The Courier News from Blytheville, Arkansas on October 27, 1949 · Page 9
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The Courier News from Blytheville, Arkansas · Page 9

Blytheville, Arkansas
Issue Date:
Thursday, October 27, 1949
Page 9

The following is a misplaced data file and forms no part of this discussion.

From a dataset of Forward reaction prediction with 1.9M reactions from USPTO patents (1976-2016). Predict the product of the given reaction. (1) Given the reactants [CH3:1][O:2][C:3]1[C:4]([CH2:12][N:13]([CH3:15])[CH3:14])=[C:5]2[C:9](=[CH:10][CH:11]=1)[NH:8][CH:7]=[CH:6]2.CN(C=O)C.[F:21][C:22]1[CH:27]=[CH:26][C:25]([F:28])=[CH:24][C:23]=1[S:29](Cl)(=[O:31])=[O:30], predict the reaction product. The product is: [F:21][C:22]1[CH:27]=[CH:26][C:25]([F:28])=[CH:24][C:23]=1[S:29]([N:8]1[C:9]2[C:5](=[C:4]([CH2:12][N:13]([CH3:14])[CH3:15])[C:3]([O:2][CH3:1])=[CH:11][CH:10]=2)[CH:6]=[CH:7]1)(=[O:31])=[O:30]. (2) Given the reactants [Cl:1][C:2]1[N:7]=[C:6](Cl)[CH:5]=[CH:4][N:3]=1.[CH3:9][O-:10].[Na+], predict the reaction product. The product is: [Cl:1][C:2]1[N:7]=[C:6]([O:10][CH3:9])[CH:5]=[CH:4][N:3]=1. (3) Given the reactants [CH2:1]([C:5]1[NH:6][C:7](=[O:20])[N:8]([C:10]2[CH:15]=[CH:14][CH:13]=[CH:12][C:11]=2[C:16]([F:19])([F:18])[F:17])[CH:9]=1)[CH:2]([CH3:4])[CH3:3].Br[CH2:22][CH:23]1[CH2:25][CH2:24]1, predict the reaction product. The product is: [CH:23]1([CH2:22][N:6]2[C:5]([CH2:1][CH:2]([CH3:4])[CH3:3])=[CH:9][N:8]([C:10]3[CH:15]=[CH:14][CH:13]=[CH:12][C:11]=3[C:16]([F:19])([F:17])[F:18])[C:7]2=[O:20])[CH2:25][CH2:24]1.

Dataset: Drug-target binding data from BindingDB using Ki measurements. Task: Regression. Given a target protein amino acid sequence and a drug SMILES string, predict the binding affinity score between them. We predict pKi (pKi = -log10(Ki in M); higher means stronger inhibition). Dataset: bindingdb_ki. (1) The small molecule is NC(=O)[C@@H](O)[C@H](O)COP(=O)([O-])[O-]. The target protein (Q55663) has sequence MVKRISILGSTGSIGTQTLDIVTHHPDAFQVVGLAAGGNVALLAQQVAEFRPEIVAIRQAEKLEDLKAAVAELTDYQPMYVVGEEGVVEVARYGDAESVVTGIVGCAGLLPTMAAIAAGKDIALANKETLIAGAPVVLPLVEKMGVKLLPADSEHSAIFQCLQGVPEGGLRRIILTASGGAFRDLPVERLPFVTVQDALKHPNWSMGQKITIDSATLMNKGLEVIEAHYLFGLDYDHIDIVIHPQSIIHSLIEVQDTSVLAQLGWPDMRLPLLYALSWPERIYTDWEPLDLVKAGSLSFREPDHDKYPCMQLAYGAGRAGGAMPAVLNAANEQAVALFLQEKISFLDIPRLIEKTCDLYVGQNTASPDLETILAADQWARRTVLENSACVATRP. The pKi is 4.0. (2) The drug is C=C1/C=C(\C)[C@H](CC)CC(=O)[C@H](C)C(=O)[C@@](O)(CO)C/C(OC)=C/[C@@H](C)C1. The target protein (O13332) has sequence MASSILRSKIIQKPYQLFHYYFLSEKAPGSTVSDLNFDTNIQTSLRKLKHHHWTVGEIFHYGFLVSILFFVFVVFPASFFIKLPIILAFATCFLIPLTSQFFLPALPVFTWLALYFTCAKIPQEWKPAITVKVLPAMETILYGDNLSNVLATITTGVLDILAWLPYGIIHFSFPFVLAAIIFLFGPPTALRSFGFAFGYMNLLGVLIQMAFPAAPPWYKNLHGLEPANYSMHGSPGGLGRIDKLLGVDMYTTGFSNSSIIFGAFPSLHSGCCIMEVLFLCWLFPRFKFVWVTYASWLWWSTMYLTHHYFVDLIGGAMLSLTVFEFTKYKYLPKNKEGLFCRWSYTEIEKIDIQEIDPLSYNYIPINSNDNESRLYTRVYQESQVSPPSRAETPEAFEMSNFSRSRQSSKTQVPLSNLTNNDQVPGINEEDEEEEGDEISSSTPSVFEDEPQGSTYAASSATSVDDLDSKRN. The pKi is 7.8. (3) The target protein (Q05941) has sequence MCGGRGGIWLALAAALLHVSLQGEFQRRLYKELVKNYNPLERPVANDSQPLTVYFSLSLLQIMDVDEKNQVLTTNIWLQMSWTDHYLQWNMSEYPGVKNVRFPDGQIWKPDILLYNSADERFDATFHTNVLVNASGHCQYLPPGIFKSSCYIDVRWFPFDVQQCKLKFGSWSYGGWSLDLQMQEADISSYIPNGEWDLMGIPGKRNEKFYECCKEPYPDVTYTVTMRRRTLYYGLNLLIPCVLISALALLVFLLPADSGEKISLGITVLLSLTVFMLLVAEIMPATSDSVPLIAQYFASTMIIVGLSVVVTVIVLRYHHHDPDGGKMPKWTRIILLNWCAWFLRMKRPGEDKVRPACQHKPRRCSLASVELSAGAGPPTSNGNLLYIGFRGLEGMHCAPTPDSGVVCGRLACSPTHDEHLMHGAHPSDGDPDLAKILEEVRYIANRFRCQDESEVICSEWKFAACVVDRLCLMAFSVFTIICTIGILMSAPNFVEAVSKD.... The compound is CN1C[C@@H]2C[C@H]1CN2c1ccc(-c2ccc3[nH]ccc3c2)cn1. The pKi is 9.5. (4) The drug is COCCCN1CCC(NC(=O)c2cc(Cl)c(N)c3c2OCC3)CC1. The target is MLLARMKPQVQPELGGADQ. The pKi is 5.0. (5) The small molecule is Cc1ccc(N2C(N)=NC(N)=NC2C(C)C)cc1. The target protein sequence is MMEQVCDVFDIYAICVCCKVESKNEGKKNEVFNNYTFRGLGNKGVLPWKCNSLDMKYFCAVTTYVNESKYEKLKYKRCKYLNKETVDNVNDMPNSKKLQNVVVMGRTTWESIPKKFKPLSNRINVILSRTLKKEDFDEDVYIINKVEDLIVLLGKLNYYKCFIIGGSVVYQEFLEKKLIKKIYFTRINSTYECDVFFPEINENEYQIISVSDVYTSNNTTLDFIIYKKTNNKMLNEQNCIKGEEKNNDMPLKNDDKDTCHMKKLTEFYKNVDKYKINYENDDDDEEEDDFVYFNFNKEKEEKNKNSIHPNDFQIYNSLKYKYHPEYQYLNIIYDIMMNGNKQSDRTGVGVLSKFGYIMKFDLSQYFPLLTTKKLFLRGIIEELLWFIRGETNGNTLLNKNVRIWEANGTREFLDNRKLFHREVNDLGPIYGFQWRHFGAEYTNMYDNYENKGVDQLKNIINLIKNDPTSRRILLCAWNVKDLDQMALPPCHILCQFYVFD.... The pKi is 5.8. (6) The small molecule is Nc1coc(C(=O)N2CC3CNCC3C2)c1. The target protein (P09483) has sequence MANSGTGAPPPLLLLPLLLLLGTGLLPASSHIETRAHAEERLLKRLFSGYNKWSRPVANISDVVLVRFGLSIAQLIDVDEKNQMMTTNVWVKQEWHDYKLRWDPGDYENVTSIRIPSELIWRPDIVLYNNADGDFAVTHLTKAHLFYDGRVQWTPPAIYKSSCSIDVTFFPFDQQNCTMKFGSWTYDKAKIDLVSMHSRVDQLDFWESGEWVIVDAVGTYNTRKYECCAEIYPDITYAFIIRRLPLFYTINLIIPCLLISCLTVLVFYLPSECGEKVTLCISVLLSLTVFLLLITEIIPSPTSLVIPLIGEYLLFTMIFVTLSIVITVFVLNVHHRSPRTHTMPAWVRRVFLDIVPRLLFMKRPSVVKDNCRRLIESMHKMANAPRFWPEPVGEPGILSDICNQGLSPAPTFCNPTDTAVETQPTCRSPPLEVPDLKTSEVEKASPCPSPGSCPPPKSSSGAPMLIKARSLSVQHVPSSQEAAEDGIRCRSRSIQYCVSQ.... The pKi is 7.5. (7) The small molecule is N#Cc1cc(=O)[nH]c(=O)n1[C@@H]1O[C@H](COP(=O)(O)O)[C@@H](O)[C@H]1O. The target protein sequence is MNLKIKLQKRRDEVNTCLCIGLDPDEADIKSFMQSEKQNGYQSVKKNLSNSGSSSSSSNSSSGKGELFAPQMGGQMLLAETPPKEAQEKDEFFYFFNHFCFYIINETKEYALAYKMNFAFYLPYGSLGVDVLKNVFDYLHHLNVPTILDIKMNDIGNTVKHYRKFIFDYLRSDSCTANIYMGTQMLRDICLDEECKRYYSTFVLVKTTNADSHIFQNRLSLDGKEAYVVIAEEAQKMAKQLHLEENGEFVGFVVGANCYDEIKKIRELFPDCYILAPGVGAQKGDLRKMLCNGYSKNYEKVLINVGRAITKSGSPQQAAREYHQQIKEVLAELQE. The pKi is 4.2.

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THURSDAY, OCTOBER 27, 1949 W.YTHEVTLLB (ARK.) COURIER PAGE NINE Economist Takes Look at Future Ventures Prediction Of Larger Incomes, More Time to Play BOSTON, Oct. 27—Wj—A nation of two-car families, a national Income of 416 blllloi on a work week of 30 hours, and a population of 175,000,000 with an avid Interest in the arts. That's n n'l'ck preview of the United States 30 years hence—In 1080—as portrayed by Harvard Economist Sunnier H. Slichter. Writing in the November Issue of the Atlantic Monthly, the Lamont University professor at Harvard and chairman of the Research Advisory BoarJ of the Committee L tor Economic Development predict- Ipd the national income might ever be larger—"probably In excess o 550 billion dollars." The national income at present is estimated to be 225 billion dollars and the population is about 15C million. Prof. Slichter forcsav a labo force of 12,000,000. His estimate o S41C.OOO.OOO.OOO national incom was based on an assumption o an annual output of nearly $5/M per worker, compared with $4.06 In 1948. But he did not conslde this a sufficient rate of growth adding: "It Is less than the coun try could reasonably expect to at tain and it Is also loo low to our needs." Predicts More Time For Play Answering his own question— "What will • living be like In th United States in another genera tlon?" he said: "People will have far more leisui and they will consume at lea 50 per cent more per capita tha now, and probably from 75 100 per cent more. One Is fair safe In-predicting that In anolh generation 70 million more cars w be on the roads. "Mors Important than great . consumption of commodities w be the rise In the use of service Medical services of all kinds w . ha used far more than today. Th proportion of peopla completl more high, school and spend! some time In college will rise. At. "Travel will continue to grow In "popularity. The most interesting po&slbillty of all lj the effect of greater leisure upori Interest^-ln the., arts." Pursuing his scholarly crystal HERE'S HOW COLOR TV WORKS—The artist's sketch, above left, and thV'television earner* with the cover removed, .right, demonstrate in simplified form the basic elements. of,, televising 'color pictures. Each of the three tubes shown receives one of the primary colors'and "ho others. By the use of reflective optics, the colors are combined, and appear on the screen aj '• complete color picture. Color transmission by television was recently demonstrated by RCA for th* Federal Communications Commission us Washinelon. • . >•.' : ;, Railroad Gets Damages In Crossing Accident CLEVELAND, O., Oct. yi—tlfi— This time it was the railroad which vas awarded damages In a crossing accident. The Erie Railroad Tuesday won i $100,000 judgment against the Elmer C. Breuer trucking Interests because an ale Freight train rammed a Breuer truck. The railroad asked $240.622. It said R steel-laden Breuer truck was left stalled on the Erie's tracks at Ravenna for seven minutes with no attempt being made to signal the approaching train. Damages were awarded by a Federal Court Jury. Overseas Relief Drive Planned In U. S by CROP They Meant Well PHILADELPHIA, Oct. 27—(*)— A Philadelphia restaurant has removed its suggestion bo for customers after a two-day trial. The reason: Of 35 notes deposited In the box the first day, 34 suggested prettier waitresses. On the second day, 38 of 40 made the same recommendation. Not one suggestion mentioned the food being served. gazing, Prof. Slichter saw a continuation of "stiff taxation" with personal Income taxes remaining "steeply progressive.'' DAYTON, Ohio, Oct! 27. nosL 1,000 rural counties now are organized for the 35-stat« harvest season campaign of the Christmas Rural Overseas Program (CROP). This was announced today by W. Z. Clinc, CROP field . director. It represents an increase of 10 per over the number reported last ' week. Cline said organizations have been completed in 942 counties for the solicitation of commodities for CROP'S friendship, food trains. More than 200 counties 'already are making farm-to-farm solicitations . ol early crops. These Include counties in Colorado, Kansas, Louisiana, Missouri, Oklahoma and Texas, The national goal has been set at 3,500 carloads. Commodities are shipped overseas In bulk and distributed by church agencies. CROP Is sponsored by Catholic Rural Life, Church World Servici (22 Protestant- denominations) am Lutheran World Relief. trike of New- York Milkmen is Settled, NEW YORK, Oct. 27. (/Pj—Stop iage of milk deliveries to 11,000,00 ^nsumers In the metropolitan are averted yesterday by tentativ ettlement of a threatened, strlk of 15,000 milk drivers and handler:, An Industry spokesman said nilk price Increase as a result the settlement U "a definite pos sibility." The settlement—reached after 6 lours of almost continuous negotla- :lons and mediation—requires ratification by five locals of the AFL International Brotherhood of Teamsters. Earthworms are found all OVD the world except In frozen regions dry sandy soils and in certain parts of North American prairies. *4ew Opportunities in Agriculture Are Seen by Farm Bureau President Agriculture offer: vast opportun- les today to the farmer who will ake advantage of new develop- lents in production and marfcet- ig, and produce Intelligently to ieet consumer demand, according o Allan B. Kline, president of the American Farm Bureau Federation. "We in organized agriculture, eneral farm organizations and co- peratlves i|lkr> are convinced that (reservation of our Incentive system Is essential to high living tandards In agriculture," he de- :lared. "We want government protection against drastic price declines, but ve don't want * system of admln- stered prices; with controls which stifle the tamer's Initiative." He praised 'agricultural copera- Ives as a means by which farmers working together, can Improve the eff'clency of the farm business by collective i purchasing of farm sup; plies and scrvi-es and marketing of farm products. "The welfare of agriculture de- nends, In the last analysis, on the farmer's efficiency." said Mr. Kline 'High production per man In agriculture and In the rest of the economy, and ill distributed real In come make the best. 'farm pro gram.' We can't hope to get more that we earn. But we must pre serve our right to earn th an ex 'andlng, not a contracting, econ- my." Orangutan Has feast On Night of JFre«/om BROOKFIELD—W>—A two-year- old oiangulan at the Brookfleld Zoo recently survived a night oJ freedom to eat, all sh* wanted. Tia, the ape, sat on » long dl •color's Uible eating a banana whei Director Robert Bean entered tin room the next morning, It, as wel as hts otflce. was & messi'Ink soot ted a rug, Paper Uttered the floo and drawers were pulled from desk. The Iceb^ • was raided. Her menu had consisted of fiv bananas, a hal! dozen chocolal bars, and several applet. She toppe It off with a double helping o cleansing 1 powder. She even rtowne a powerful emetic administered b Bean. Tia didn't even burp. During the winter months 95 per cent of the migratory birds remain ing In Ihe Unlled States stay In ship bordering the Atlantic Occa and the Gulf of Mexico and norl up the Mississippi or on the we. coast from Puget Sound southwar Into California. BACKACHE, LEG PAINS MAY BE DANGER SIGN Of Tired Kidney. When disorder of kidney function permit* oIsoRoui matUr to remain ID TOUT Howt, It may caust naagraat btckach*, thcum&Uc CaJna, Its P«Ins, lOU of O«P and *ntrg-y, get, - puffinraft under the quent or , , tin ET up nlght.% Bwellinfi puffin lyei, headache* and dUzInew. Freque KAnty passage* with tmnrtls* and bu lomelimes shows there U »om«tiiiii« wrc-n» With your kE£nejr« or bladder. Don't -wall 1 Aik your druntot for BO*J)'I Fills, r a stimulant diuretic, used *ucce*i fully by millions for over 60 year*. Eomn's giv« IftPpy relief knd v!ll help th« IB miles of kldaeytubMfluih t>utpofaono jour blood. Get Dc*n'« FIJI*. GOVERNMENT LOANS ON SOYBEANS AVAILABLE The Wilson Soya Corporation at Wilson, Arkansas, operates government licensed warehouses and Is pre-' pared to place the grower's beans in the government loan at $2.11 per bushel for No. 2 yellow or green beans, and issue warehouse receipts directly to the grower on them within 12 hours after unloading. Wilson Soybean Corporation out-Point Buck Jumps i Front ot Taxicab )n Missouri Highway POPLAR BLUFF, Mo., Oct. 27. ') — An Ellington, Mo., Laxlcnb Ivor got his buck Just » little lead of the deer hunting season n Missouri yeMerday. The driver, Link O. Comvay, re- ortcd killing a four-point buck hen it jumped In (rent of his utomovllft near here. The cab was damaged about $150. onway said. Conservation agents took the deer and will turn U ov« to some public institution. ; . Hurt Like Sin! But Now I Grin come quick! RICH DI IMI SALE $1.75 size... now limited time only \ 1 At this enormous saving, it pays you lo buy two or three jars ahratl on ( famous-formula Tussf Ilicli Cream! This golden night crenrn marvelously helps to soften and silken even the driest, ttredwl slcinl it cotnbata fatigu* * lines and discourages dry fiakincss. Tuny Rich Cream hel(« you achieve • softer, clearer complexion! Try t jar en salt today—use it Javiahlyl $3.00 SIZE, NOW ?1.95 Plu* mm WOODS DRUG STORE 221 West Mom GIVE... GIVE GENEROUSLY TO THE NITY CHEST Everybody Benefits- -Everybody Gives BLYTHEVILLE COURIER NEWS r/« *,->,.'» ' * , \ *n\'< <,,> • \ . , j, *,